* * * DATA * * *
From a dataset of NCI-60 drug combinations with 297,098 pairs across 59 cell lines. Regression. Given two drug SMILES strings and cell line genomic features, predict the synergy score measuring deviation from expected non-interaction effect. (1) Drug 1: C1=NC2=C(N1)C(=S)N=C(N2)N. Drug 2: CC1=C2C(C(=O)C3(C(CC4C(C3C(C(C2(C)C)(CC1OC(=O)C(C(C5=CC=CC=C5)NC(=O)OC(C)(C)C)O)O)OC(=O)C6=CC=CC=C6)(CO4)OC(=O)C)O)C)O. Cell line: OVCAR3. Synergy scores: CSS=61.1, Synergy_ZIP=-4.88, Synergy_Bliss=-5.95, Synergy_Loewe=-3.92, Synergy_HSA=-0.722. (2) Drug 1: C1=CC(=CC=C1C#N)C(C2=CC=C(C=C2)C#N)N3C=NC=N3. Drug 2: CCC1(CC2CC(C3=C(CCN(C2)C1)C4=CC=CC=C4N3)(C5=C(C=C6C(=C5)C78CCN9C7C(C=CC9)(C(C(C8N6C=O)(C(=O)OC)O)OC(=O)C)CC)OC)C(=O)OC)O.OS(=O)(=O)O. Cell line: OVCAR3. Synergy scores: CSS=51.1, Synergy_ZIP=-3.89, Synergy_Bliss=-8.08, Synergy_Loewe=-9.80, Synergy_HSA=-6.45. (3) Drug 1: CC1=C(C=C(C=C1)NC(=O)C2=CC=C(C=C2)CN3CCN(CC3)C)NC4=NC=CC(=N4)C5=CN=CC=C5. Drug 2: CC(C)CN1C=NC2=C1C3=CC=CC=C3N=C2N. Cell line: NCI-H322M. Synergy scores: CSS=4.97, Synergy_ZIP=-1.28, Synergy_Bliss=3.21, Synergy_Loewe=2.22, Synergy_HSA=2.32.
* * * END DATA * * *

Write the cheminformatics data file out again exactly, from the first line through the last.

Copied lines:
From a dataset of NCI-60 drug combinations with 297,098 pairs across 59 cell lines. Regression. Given two drug SMILES strings and cell line genomic features, predict the synergy score measuring deviation from expected non-interaction effect. (1) Drug 1: C1=NC2=C(N1)C(=S)N=C(N2)N. Drug 2: CC1=C2C(C(=O)C3(C(CC4C(C3C(C(C2(C)C)(CC1OC(=O)C(C(C5=CC=CC=C5)NC(=O)OC(C)(C)C)O)O)OC(=O)C6=CC=CC=C6)(CO4)OC(=O)C)O)C)O. Cell line: OVCAR3. Synergy scores: CSS=61.1, Synergy_ZIP=-4.88, Synergy_Bliss=-5.95, Synergy_Loewe=-3.92, Synergy_HSA=-0.722. (2) Drug 1: C1=CC(=CC=C1C#N)C(C2=CC=C(C=C2)C#N)N3C=NC=N3. Drug 2: CCC1(CC2CC(C3=C(CCN(C2)C1)C4=CC=CC=C4N3)(C5=C(C=C6C(=C5)C78CCN9C7C(C=CC9)(C(C(C8N6C=O)(C(=O)OC)O)OC(=O)C)CC)OC)C(=O)OC)O.OS(=O)(=O)O. Cell line: OVCAR3. Synergy scores: CSS=51.1, Synergy_ZIP=-3.89, Synergy_Bliss=-8.08, Synergy_Loewe=-9.80, Synergy_HSA=-6.45. (3) Drug 1: CC1=C(C=C(C=C1)NC(=O)C2=CC=C(C=C2)CN3CCN(CC3)C)NC4=NC=CC(=N4)C5=CN=CC=C5. Drug 2: CC(C)CN1C=NC2=C1C3=CC=CC=C3N=C2N. Cell line: NCI-H322M. Synergy scores: CSS=4.97, Synergy_ZIP=-1.28, Synergy_Bliss=3.21, Synergy_Loewe=2.22, Synergy_HSA=2.32.